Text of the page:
Hong Kong’s M+ Museum – William and Lavina Lim’s studio

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Hong Kong visual culture museum M+ announced on Thursday that its board had approved a large donation of contemporary art from architect William Lim Ooi-lee and his wife Lavina Lim Yuk-mui, an interior designer.

The donation consists of 90 works made in the last 20 years, around 70 percent of them by Hong Kong creators, which makes this one of the most significant additions to the new museum slated to open in Autumn 2021, chief curator Doryun Chong says.

Besides notable works by Samson Young, Lee Kit, Lam Tung-pang and 27 other well-known local artists, there is also a sprinkling of international names including Lee Bul, Manit Sriwanichpoom, and Haegue Yang.

The significance of this donation is more than just the artworks themselves. This is the entire content of the Lim’s studio in Wong Chuk Hang where they have hosted gatherings for the jet-setting art-world elite since 2013 when Art Basel first took over the Hong Kong Art Fair. The studio has both activated and witnessed the taking off of international interest in Hong Kong art, Chong says.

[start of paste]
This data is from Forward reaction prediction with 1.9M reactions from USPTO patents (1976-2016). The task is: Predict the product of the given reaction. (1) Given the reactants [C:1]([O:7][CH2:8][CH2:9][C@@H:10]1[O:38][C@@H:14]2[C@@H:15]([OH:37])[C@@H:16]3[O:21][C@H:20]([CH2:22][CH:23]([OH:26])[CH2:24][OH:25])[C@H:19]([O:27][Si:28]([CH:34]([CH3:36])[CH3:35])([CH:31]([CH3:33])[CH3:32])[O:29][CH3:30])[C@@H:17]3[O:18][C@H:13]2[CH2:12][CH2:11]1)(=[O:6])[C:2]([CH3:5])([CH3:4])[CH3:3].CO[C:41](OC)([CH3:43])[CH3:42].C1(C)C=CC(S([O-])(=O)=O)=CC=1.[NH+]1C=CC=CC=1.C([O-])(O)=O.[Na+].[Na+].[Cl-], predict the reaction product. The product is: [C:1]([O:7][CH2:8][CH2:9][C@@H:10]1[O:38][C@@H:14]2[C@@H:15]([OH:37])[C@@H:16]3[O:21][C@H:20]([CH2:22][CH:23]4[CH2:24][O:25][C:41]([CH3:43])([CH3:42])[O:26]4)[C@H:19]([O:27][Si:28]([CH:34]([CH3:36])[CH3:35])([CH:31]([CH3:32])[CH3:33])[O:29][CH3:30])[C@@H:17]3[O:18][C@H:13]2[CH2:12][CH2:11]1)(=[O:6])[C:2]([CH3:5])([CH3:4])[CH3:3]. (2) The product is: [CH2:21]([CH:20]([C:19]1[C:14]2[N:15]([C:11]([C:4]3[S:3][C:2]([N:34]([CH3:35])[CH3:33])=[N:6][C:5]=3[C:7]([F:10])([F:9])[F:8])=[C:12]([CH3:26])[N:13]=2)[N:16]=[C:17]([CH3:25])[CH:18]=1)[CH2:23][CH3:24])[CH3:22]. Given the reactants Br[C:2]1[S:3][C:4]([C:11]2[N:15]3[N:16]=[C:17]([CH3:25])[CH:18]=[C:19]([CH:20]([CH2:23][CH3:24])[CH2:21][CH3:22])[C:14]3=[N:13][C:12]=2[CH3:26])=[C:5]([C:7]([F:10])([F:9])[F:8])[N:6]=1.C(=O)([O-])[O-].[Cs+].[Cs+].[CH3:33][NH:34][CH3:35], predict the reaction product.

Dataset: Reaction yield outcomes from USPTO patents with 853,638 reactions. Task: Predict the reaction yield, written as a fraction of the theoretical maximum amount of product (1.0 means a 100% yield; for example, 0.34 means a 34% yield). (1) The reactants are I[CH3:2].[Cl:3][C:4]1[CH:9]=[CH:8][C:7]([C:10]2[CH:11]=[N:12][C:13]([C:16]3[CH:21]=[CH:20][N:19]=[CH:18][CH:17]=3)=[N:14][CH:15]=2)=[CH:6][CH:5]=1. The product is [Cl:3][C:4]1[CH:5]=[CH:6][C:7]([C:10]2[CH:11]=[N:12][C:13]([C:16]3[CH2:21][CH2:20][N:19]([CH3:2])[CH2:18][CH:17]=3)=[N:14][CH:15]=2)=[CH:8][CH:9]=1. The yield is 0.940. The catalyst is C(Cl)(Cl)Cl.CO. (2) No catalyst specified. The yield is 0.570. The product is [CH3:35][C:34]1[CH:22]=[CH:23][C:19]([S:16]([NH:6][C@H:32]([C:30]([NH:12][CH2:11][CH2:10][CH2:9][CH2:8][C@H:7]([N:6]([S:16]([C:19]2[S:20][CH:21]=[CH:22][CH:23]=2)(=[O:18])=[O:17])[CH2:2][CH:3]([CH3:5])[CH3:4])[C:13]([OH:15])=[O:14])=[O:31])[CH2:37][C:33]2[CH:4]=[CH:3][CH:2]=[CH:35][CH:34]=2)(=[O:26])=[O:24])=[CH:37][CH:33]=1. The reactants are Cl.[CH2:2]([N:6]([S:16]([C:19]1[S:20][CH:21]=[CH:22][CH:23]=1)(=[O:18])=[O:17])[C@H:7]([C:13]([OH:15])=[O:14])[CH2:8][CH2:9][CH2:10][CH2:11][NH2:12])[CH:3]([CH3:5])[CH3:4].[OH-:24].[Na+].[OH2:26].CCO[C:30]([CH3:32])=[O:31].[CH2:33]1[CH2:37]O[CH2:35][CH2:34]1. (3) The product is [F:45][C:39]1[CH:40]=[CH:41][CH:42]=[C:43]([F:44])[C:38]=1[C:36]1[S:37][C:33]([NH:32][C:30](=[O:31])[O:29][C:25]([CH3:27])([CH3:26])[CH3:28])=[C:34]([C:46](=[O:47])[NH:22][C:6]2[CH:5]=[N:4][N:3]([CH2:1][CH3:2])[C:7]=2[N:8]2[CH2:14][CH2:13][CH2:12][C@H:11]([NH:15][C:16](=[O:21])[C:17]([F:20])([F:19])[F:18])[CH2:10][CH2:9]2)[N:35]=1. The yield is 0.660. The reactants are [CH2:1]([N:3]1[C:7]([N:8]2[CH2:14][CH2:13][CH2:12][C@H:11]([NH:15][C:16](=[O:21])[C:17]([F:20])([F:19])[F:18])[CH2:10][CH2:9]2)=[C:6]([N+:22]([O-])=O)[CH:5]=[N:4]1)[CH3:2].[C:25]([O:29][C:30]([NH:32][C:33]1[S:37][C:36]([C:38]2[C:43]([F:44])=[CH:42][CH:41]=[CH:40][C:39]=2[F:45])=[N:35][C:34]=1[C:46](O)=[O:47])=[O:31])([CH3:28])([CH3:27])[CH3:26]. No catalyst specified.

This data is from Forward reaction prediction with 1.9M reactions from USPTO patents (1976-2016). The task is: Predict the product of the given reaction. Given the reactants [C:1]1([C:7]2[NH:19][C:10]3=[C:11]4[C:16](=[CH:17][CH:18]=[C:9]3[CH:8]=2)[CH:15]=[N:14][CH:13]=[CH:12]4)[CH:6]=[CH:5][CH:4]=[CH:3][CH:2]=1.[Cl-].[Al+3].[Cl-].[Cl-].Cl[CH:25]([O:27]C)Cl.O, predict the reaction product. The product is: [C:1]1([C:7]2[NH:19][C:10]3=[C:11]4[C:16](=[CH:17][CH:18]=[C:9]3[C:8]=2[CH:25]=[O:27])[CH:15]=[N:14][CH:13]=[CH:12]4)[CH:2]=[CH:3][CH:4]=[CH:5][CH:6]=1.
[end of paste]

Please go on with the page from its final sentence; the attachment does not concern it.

Hong Kong’s M+ Museum - William and Lavina Lim's studio
Works at William and Lavina Lim’s Wong Chuk Hang studio. Photo: K.Y. Cheng

William Lim is the first to admit that he was a complete novice back when the couple started buying art regularly around 2006. At the time, they owned a furniture shop near art critic and curator John Batten’s gallery on Peel Street.

“John showed some really strange art that we didn’t understand, art made by people such as Lee Kit and Tsang Kin-wah. The first work we bought was by Wilson Shieh. There was technique and an aesthetic that we could understand,” William Lim says.

The Wong Chuk Hang studio is today filled with just the kind of art that the couple found “strange” back then, as well as more accessible, figurative art, such as a large commissioned painting of the neighborhood by Yeung Tong-lung.

I distinctly remember people saying that Hong Kong art would never catch up with the mainland Chinese art boom, that Hong Kong art was ‘not important’ enough. But I always like the underdogWilliam Lim